The Impossible Takes Slightly Longer: The Story of Toymaker Richard Maddocks


Tuscany. Wood shaves piling up on a workshop floor. The humming of an old woodworker’s voice as his work nears finish. But the creation is no shoe, no table, no chair or bench. Nothing so simple and lifeless. On the counter before the gray-haired Geppetto is a wooden marionette, almost complete, awaiting the adhering of his last piece. The old man’s careful hand slides his knife across the ridge of the piece, pauses for a moment, and mumbles his satisfaction. A little glue, a careful placing, and Pinocchio has his nose. Geppetto pauses again. Perhaps… Perhaps that wasn’t the last piece after all. Out the window and in the sky, Geppetto’s eyes settle upon a star. He makes his impossible wish.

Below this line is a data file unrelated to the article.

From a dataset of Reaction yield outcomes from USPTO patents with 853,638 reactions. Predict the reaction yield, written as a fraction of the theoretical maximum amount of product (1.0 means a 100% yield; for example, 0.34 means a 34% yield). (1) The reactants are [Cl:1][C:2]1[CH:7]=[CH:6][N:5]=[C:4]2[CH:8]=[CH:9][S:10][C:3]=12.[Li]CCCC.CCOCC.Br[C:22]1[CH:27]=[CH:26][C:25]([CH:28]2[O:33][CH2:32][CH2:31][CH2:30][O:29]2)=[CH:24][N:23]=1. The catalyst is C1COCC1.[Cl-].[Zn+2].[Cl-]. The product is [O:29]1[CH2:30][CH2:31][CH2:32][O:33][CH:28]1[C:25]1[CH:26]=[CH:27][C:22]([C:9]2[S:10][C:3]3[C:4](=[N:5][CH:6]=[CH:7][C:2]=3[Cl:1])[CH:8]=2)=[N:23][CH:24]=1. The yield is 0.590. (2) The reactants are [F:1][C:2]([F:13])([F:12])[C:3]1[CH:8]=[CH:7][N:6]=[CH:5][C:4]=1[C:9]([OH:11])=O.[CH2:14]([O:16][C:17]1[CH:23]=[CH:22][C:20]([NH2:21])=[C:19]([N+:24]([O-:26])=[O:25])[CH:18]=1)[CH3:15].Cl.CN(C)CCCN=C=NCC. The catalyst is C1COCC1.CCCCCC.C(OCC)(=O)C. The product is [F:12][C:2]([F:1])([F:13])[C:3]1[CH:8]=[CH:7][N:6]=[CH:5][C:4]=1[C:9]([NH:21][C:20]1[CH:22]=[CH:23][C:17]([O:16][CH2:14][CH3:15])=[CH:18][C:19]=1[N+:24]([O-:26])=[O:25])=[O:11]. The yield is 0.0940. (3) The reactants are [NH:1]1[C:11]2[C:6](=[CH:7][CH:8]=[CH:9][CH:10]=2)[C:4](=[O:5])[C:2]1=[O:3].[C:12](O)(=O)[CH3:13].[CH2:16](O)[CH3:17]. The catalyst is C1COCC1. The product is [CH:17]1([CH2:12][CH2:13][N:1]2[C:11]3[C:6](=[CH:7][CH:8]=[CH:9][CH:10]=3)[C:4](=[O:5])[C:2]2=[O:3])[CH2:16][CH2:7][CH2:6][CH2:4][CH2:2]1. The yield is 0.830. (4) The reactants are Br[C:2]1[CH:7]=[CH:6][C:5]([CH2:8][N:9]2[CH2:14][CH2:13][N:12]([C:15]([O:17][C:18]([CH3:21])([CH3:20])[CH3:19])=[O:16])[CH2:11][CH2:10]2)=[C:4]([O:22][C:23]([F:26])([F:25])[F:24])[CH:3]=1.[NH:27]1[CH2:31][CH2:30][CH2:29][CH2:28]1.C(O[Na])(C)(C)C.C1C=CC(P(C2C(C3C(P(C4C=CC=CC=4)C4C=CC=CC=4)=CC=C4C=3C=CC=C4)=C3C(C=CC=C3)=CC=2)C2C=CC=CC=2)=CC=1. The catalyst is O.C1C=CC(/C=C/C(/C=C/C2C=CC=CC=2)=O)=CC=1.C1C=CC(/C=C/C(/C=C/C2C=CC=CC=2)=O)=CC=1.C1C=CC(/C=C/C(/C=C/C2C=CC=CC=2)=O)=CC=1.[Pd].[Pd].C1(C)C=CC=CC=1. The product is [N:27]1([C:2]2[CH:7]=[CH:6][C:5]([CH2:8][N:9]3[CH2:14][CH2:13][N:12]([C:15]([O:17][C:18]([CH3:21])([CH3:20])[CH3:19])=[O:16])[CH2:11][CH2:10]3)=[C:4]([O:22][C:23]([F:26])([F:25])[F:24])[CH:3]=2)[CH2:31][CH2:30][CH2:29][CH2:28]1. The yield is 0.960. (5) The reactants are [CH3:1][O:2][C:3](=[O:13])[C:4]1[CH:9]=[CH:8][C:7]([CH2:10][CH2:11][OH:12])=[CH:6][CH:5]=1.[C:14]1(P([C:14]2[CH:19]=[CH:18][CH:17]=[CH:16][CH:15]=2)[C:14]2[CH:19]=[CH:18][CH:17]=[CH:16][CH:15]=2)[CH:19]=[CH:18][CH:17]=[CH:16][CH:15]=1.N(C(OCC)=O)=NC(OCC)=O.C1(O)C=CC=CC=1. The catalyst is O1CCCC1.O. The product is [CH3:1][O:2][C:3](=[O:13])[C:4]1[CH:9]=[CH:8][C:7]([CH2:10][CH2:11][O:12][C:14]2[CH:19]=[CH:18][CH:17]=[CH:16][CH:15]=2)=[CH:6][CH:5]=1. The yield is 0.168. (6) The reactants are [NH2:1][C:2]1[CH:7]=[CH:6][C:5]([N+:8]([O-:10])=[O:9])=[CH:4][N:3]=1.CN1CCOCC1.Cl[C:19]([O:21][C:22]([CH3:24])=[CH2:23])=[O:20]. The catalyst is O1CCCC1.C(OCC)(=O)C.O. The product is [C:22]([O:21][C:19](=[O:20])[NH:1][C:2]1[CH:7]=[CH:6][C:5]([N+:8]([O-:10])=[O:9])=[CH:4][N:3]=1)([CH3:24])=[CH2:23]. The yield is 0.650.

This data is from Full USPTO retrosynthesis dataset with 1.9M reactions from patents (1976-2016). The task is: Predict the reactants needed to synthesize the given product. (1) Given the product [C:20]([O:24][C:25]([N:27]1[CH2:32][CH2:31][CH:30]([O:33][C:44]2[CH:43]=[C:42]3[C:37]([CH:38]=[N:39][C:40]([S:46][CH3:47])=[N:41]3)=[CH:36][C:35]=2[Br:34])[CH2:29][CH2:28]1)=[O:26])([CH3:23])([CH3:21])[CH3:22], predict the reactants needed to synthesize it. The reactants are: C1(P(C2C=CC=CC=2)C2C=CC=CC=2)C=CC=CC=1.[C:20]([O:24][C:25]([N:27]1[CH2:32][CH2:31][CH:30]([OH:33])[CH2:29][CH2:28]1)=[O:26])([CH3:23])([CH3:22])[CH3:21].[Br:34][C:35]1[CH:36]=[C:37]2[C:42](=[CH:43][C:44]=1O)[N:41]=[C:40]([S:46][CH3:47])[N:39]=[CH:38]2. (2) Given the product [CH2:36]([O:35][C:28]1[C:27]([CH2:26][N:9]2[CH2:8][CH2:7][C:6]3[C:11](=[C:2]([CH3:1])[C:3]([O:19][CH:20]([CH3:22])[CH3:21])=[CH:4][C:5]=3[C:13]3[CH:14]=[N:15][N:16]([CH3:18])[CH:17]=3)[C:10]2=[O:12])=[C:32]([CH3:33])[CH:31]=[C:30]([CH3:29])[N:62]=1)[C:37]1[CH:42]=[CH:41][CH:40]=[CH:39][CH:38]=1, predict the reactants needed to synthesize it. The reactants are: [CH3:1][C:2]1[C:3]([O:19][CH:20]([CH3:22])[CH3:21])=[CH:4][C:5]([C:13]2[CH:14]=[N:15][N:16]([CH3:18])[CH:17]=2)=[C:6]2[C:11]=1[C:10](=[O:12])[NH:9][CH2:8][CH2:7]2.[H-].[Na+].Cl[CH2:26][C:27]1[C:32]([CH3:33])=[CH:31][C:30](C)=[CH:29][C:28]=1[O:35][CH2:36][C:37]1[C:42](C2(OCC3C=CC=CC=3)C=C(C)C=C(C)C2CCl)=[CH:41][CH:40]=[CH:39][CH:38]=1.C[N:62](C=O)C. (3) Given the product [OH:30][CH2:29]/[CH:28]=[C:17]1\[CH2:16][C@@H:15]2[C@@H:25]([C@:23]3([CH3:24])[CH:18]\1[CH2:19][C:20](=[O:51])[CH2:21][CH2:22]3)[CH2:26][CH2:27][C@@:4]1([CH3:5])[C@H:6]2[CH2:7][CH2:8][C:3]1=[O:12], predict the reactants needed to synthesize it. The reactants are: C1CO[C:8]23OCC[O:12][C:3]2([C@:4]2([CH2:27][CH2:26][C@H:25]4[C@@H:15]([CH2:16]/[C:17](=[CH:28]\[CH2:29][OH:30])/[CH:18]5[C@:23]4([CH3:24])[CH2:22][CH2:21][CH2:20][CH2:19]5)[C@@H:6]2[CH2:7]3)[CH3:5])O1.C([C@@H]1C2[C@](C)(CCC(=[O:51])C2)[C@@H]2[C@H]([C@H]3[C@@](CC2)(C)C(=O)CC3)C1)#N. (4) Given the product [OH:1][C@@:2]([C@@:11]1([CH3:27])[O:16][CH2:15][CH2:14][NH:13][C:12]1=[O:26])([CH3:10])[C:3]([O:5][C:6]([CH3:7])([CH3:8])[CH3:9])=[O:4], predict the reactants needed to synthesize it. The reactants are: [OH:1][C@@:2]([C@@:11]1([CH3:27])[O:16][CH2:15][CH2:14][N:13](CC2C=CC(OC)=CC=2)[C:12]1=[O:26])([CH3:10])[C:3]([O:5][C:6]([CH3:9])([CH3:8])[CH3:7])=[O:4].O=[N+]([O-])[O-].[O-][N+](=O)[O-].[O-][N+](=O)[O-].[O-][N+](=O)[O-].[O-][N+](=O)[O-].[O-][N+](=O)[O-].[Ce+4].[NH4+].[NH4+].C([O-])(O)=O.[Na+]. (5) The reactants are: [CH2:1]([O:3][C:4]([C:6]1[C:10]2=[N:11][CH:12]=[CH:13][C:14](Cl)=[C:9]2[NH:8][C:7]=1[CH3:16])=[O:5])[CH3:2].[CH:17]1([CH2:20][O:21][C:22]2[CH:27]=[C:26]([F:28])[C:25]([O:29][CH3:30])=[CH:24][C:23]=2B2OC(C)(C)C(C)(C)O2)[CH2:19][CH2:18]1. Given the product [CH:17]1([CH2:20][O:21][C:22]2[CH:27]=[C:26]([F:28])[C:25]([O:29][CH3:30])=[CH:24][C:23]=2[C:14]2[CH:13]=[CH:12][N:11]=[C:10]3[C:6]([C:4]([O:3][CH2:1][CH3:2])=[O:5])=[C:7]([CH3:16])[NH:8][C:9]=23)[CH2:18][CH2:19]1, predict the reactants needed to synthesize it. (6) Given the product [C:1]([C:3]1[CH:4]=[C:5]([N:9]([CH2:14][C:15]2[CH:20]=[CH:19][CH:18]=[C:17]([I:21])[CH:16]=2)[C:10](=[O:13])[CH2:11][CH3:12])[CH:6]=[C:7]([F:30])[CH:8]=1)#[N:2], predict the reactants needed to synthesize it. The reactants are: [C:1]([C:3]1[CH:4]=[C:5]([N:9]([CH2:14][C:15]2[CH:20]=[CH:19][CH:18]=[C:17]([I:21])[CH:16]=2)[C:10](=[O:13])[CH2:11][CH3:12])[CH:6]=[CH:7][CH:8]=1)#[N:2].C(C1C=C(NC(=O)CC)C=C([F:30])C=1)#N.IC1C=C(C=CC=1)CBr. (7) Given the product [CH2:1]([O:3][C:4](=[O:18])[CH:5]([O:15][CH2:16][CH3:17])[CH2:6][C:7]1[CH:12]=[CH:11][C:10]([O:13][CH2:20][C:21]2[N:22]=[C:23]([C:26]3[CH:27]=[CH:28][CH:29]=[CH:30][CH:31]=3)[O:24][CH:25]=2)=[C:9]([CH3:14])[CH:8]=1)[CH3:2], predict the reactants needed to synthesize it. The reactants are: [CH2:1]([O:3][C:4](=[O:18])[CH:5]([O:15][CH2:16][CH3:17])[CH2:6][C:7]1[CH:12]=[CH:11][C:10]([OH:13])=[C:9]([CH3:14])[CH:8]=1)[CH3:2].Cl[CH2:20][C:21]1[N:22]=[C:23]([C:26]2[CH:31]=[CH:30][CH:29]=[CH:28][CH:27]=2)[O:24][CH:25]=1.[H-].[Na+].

The story is Carlo Collodi’s The Adventures of Pinocchio, or rather, Walt Disney’s 1940 animated adaptation of that book. But, to those who have known him even briefly, the tale might just have been that of Richard J. Maddocks, toymaker.

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